Centre-right launches French presidential campaign
By Eric Maurice
French conventional wisdom says that the likely next president was among the seven politicians debating on TV on Thursday evening (13 October).
For the first time, the center-right party The Republicans (LR) is organising a primary election to choose its candidate for the presidential elections next year.
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All eyes were on the two favourites, former French president and party leader Nicolas Sarkozy, and Alain Juppe, a former primer minister who was also twice foreign minister.
Sarkozy looked determined but stressed, with his shoulders and arms always moving. He said he wanted to be "the president of the silent majority".
Juppe, as often, looked calm and distant and said that at 71 he was "ready" to be president. He said he wanted to make France "optimistic".
The first polls after the debate said that Juppe had won. But the outcome of the primary election, which will be held on 20 and 27 November, remains uncertain.
The other candidates are Bruno Le Maire, a former Europe and agriculture minister, Jean-Francois Cope, who was party leader after Sarkozy's presidential defeat in 2012, Nathalie Kosciusko-Morizet, a former environment minister, and Jean-Frederic Poisson, the largely unknown leader of the tiny Christian-Democratic Party.
Opinion polls put Juppe ahead of Sarkozy in the first round. A poll published last weekend said he could also beat Sarkozy in the second round by 62-38 percent.
The vote will be open to all LR members, which theoretically favours Juppe against the more polarising Sarkozy.
But there has been much talk about left-leaning LR members who could vote against Sarkozy, or right-leaning ones who could rebel against Juppe.
The Republicans' primary is seen as crucial because of the political situation ahead of the presidential vote next year.
All opinion polls indicate that far-right Marine Le Pen would finish first in the first round, but that she would be beaten by her opponent in the second round.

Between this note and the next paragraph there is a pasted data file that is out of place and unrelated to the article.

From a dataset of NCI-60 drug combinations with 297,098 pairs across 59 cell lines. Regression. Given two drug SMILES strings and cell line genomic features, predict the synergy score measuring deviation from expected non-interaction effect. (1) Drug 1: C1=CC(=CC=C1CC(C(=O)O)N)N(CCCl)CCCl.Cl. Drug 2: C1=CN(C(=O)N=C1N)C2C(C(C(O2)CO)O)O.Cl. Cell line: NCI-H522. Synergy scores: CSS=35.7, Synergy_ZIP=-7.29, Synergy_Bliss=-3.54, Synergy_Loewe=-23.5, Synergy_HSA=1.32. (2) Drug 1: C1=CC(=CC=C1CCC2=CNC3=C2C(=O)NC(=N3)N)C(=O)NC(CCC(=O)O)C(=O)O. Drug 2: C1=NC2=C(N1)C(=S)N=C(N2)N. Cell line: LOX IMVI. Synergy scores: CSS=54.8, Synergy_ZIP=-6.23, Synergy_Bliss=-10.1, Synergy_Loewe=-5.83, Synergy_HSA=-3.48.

With the ruling Socialist Party in disarray because of internal divisions over its economic and security policies, opinion polls also indicate that the Republicans are best placed to keep Le Pen out of the Elysee presidential palace.
President Francois Hollande, if he runs again, would get less than 15 percent of the votes, polls say.
Thursday's debate gave a first view of what a Republican candidate would stand for.
In a more than 2-hour long debate where candidates avoided directly attacking each other, they showed agreement on economic and social policies and aired differences on security and immigration.
They were broadly in favour of reducing charges on businesses and income tax to create growth and jobs. They were also in favour of making the 35-hour working week more flexible and increasing the retirement age.
Juppe and Sarkozy proposed to reduce spending, mainly by reducing the number of civil servants. But they did not commit to reduce France's deficit to under 3 percent of GDP next year as required by the EU. Juppe said he would reduce the deficit over five years.
The main divisions arose over immigration and Islam.
Sarkozy said the problem was "not Islam, but political Islam that wants to take control of society". He proposed to suspend family reunifications of migrants and said that France should seize control of its borders.
Juppe defended a "vision of French society that respects diversity" but warned against communitarianism.
On security, Sarkozy said that all people considered by police to be at risk of being radicalised should be "pre-emptively" locked-up.
Juppe said some of them should be kept free in order to keep a close watch on them to help dismantle terrorist networks.
An awkward moment came when candidates had to defend themselves on alleged past sins.
Juppe, who was once sentenced for abuse of public funds, said he had not enriched himself and that "if the people think I am discredited by that mistake, they won't elect me".
Sarkozy, who is under investigation in several cases including the funding of his last presidential campaign in 2012, said he was innocent and a victim of "baseness and slander".